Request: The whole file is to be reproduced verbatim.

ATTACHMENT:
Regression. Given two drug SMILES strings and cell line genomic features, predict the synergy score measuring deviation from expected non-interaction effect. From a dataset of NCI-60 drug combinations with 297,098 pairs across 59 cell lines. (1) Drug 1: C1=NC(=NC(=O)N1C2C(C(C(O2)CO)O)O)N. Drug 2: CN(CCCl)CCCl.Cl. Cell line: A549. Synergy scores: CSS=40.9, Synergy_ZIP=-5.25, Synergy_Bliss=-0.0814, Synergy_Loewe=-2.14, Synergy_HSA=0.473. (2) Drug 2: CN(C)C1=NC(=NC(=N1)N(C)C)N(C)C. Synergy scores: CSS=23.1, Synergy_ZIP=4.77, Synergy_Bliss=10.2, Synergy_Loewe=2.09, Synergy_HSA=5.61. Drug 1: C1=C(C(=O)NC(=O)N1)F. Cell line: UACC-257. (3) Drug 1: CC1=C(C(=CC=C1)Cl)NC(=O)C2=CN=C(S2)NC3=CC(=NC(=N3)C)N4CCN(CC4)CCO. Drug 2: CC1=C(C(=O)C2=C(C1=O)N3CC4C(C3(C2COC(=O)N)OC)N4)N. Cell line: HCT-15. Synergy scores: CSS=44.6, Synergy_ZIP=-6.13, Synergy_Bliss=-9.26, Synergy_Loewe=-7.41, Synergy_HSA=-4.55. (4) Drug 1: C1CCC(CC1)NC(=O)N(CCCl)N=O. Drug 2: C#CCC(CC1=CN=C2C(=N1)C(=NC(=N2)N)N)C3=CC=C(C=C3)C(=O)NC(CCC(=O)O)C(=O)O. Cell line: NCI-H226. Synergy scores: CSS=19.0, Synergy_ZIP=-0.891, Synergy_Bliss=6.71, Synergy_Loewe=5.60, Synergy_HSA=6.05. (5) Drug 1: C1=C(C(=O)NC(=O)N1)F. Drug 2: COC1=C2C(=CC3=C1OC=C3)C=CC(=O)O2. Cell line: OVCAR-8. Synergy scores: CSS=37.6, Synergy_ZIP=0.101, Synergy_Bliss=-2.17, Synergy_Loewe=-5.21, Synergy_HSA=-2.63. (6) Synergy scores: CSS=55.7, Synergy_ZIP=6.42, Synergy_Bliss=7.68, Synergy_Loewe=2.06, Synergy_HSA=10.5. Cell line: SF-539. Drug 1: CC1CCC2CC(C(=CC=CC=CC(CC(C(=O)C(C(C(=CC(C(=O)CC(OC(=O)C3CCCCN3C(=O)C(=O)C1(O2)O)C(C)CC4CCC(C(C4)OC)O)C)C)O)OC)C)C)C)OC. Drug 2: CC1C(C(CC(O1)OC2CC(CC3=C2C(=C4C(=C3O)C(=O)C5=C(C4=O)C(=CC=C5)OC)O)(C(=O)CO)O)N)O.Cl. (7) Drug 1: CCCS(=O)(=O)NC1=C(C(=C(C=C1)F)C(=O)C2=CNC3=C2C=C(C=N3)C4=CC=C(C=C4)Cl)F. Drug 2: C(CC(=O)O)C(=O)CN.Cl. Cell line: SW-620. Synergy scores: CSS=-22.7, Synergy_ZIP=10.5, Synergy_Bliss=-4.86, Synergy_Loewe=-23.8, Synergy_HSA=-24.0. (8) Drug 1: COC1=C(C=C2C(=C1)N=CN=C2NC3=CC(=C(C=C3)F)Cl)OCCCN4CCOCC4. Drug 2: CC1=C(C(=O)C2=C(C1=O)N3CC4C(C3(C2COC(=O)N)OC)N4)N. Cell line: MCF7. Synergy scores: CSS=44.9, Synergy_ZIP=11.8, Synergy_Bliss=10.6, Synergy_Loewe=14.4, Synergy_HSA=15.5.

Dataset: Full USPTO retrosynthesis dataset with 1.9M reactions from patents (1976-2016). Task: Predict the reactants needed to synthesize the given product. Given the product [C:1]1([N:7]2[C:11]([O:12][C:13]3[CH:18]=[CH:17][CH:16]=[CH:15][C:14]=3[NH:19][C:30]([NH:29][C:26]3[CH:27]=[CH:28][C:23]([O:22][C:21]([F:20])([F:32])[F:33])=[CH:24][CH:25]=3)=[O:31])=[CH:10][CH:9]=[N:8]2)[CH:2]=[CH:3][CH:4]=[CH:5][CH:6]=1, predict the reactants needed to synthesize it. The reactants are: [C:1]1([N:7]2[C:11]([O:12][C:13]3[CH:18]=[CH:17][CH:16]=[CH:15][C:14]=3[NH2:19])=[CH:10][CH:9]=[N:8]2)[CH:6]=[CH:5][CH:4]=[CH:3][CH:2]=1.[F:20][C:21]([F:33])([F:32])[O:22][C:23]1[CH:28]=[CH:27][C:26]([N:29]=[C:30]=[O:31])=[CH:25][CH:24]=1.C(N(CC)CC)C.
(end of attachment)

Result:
Regression. Given two drug SMILES strings and cell line genomic features, predict the synergy score measuring deviation from expected non-interaction effect. From a dataset of NCI-60 drug combinations with 297,098 pairs across 59 cell lines. (1) Drug 1: C1=NC(=NC(=O)N1C2C(C(C(O2)CO)O)O)N. Drug 2: CN(CCCl)CCCl.Cl. Cell line: A549. Synergy scores: CSS=40.9, Synergy_ZIP=-5.25, Synergy_Bliss=-0.0814, Synergy_Loewe=-2.14, Synergy_HSA=0.473. (2) Drug 2: CN(C)C1=NC(=NC(=N1)N(C)C)N(C)C. Synergy scores: CSS=23.1, Synergy_ZIP=4.77, Synergy_Bliss=10.2, Synergy_Loewe=2.09, Synergy_HSA=5.61. Drug 1: C1=C(C(=O)NC(=O)N1)F. Cell line: UACC-257. (3) Drug 1: CC1=C(C(=CC=C1)Cl)NC(=O)C2=CN=C(S2)NC3=CC(=NC(=N3)C)N4CCN(CC4)CCO. Drug 2: CC1=C(C(=O)C2=C(C1=O)N3CC4C(C3(C2COC(=O)N)OC)N4)N. Cell line: HCT-15. Synergy scores: CSS=44.6, Synergy_ZIP=-6.13, Synergy_Bliss=-9.26, Synergy_Loewe=-7.41, Synergy_HSA=-4.55. (4) Drug 1: C1CCC(CC1)NC(=O)N(CCCl)N=O. Drug 2: C#CCC(CC1=CN=C2C(=N1)C(=NC(=N2)N)N)C3=CC=C(C=C3)C(=O)NC(CCC(=O)O)C(=O)O. Cell line: NCI-H226. Synergy scores: CSS=19.0, Synergy_ZIP=-0.891, Synergy_Bliss=6.71, Synergy_Loewe=5.60, Synergy_HSA=6.05. (5) Drug 1: C1=C(C(=O)NC(=O)N1)F. Drug 2: COC1=C2C(=CC3=C1OC=C3)C=CC(=O)O2. Cell line: OVCAR-8. Synergy scores: CSS=37.6, Synergy_ZIP=0.101, Synergy_Bliss=-2.17, Synergy_Loewe=-5.21, Synergy_HSA=-2.63. (6) Synergy scores: CSS=55.7, Synergy_ZIP=6.42, Synergy_Bliss=7.68, Synergy_Loewe=2.06, Synergy_HSA=10.5. Cell line: SF-539. Drug 1: CC1CCC2CC(C(=CC=CC=CC(CC(C(=O)C(C(C(=CC(C(=O)CC(OC(=O)C3CCCCN3C(=O)C(=O)C1(O2)O)C(C)CC4CCC(C(C4)OC)O)C)C)O)OC)C)C)C)OC. Drug 2: CC1C(C(CC(O1)OC2CC(CC3=C2C(=C4C(=C3O)C(=O)C5=C(C4=O)C(=CC=C5)OC)O)(C(=O)CO)O)N)O.Cl. (7) Drug 1: CCCS(=O)(=O)NC1=C(C(=C(C=C1)F)C(=O)C2=CNC3=C2C=C(C=N3)C4=CC=C(C=C4)Cl)F. Drug 2: C(CC(=O)O)C(=O)CN.Cl. Cell line: SW-620. Synergy scores: CSS=-22.7, Synergy_ZIP=10.5, Synergy_Bliss=-4.86, Synergy_Loewe=-23.8, Synergy_HSA=-24.0. (8) Drug 1: COC1=C(C=C2C(=C1)N=CN=C2NC3=CC(=C(C=C3)F)Cl)OCCCN4CCOCC4. Drug 2: CC1=C(C(=O)C2=C(C1=O)N3CC4C(C3(C2COC(=O)N)OC)N4)N. Cell line: MCF7. Synergy scores: CSS=44.9, Synergy_ZIP=11.8, Synergy_Bliss=10.6, Synergy_Loewe=14.4, Synergy_HSA=15.5.

Dataset: Full USPTO retrosynthesis dataset with 1.9M reactions from patents (1976-2016). Task: Predict the reactants needed to synthesize the given product. Given the product [C:1]1([N:7]2[C:11]([O:12][C:13]3[CH:18]=[CH:17][CH:16]=[CH:15][C:14]=3[NH:19][C:30]([NH:29][C:26]3[CH:27]=[CH:28][C:23]([O:22][C:21]([F:20])([F:32])[F:33])=[CH:24][CH:25]=3)=[O:31])=[CH:10][CH:9]=[N:8]2)[CH:2]=[CH:3][CH:4]=[CH:5][CH:6]=1, predict the reactants needed to synthesize it. The reactants are: [C:1]1([N:7]2[C:11]([O:12][C:13]3[CH:18]=[CH:17][CH:16]=[CH:15][C:14]=3[NH2:19])=[CH:10][CH:9]=[N:8]2)[CH:6]=[CH:5][CH:4]=[CH:3][CH:2]=1.[F:20][C:21]([F:33])([F:32])[O:22][C:23]1[CH:28]=[CH:27][C:26]([N:29]=[C:30]=[O:31])=[CH:25][CH:24]=1.C(N(CC)CC)C.